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Why Choose Organic & Sustainable Living?
9 Reasons Organic Is Expensive
We live in a world where one can buy fashion wear for $10 but fresh produce costs 20% more. They are often costlier than your conventional frozen or canned counterparts. You might think, organic food should cost less than conventional food. The crop is free of chemicals, synthetic pesticides, and antibiotics. Moreover, its production cost does not include these chemicals. But, we must consider some other factors. Let’s see what they are and see how we can make organic food affordable.
1. Chemicals and Labor
Growing food without chemicals and pesticides is expensive. Using them reduces the cost of labor, work is done easily and efficiently. Several menial tasks in an organic farm such as – weeding, cleaning polluted water, and remediation of pesticide contamination need workers.
2. Demand beats the supply
As of 2011, 37,000,000 hectares or 91,000,000 acres are available as organic farms, globally. This is 0.9 percent of the total world’s farmland. According to Oxford’s meta-analysis, organic farming needs 84% more land to meet demand. Also, conventional farming yields large quantities of produce per farmland than organic farming.
3. Use of costlier fertilizers for organic crops
An organic farm relies on organic fertilizers such as green manure, compost, and bone meal. It lays emphasis on techniques like -sophisticated crop rotation and companion planting techniques. These techniques keep the soil healthy and prevent weed growth. The crops are natural in organic farms as they steer clear of inexpensive solutions like pesticides and chemicals.
This reduces the rate at which organic farmers can grow profitable crops. They’re incapable of producing in larger quantities. This makes conventional farms cost-effective for the conventional farmers.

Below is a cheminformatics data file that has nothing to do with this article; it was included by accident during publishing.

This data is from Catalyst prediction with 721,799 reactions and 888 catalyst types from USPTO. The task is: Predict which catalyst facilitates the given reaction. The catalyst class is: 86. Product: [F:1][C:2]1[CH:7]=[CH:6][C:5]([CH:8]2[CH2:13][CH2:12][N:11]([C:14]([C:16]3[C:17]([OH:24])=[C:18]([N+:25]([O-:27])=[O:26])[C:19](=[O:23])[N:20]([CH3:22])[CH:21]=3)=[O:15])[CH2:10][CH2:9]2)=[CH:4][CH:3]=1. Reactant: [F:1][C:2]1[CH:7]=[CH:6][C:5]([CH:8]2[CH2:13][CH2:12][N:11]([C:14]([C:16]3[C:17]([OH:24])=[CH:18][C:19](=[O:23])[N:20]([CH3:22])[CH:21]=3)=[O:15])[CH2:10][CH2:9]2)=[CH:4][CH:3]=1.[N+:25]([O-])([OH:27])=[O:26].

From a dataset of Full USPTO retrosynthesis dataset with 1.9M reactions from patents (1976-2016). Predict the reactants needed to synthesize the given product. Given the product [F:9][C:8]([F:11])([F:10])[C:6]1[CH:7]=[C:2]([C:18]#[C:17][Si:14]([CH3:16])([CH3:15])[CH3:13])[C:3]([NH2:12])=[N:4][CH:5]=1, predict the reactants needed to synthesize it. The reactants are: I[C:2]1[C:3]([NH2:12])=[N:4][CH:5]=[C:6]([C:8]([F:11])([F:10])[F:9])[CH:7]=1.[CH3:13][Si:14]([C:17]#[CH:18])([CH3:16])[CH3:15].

4. Higher post-harvest costs
After harvest, keeping organic produce separate is essential to avoid cross-contamination. The produce is small; handling and shipping of small quantities cost higher. Shipping costs increase as organic farms are on the outskirts of the cities.
5. Organic certification
Acquiring organic certification is not an easy task. Farms must follow standardized farming operations, farm facilities, and production methods with modifications. Maintaining a daily record is essential and must be available for inspection at any time. Inspections cost $400 to $2,000 a year, depending on the agency and the size of the operation.
6. Costs cover higher losses
Since organic farmers don’t use chemicals to reduce the loss of crops hence their losses are higher. This results in a higher price of the crop/produce, borne by the consumer. Organic foods have a shorter storage time and smaller shelf life.
7. Better living conditions for livestock
Animal welfare and maintaining high standards in organic farms comes at a cost. The organic feed is twice as pricey as the conventional feed.
8. Organic food grows slow
Organic farms are smaller compared to conventional ones. The growth of organic food is slow by nature. They grow without using chemicals, genetically modified seeds, and growth hormones.
Conventional farmers receive generous subsidies from the production-oriented governments, organic farmers don’t.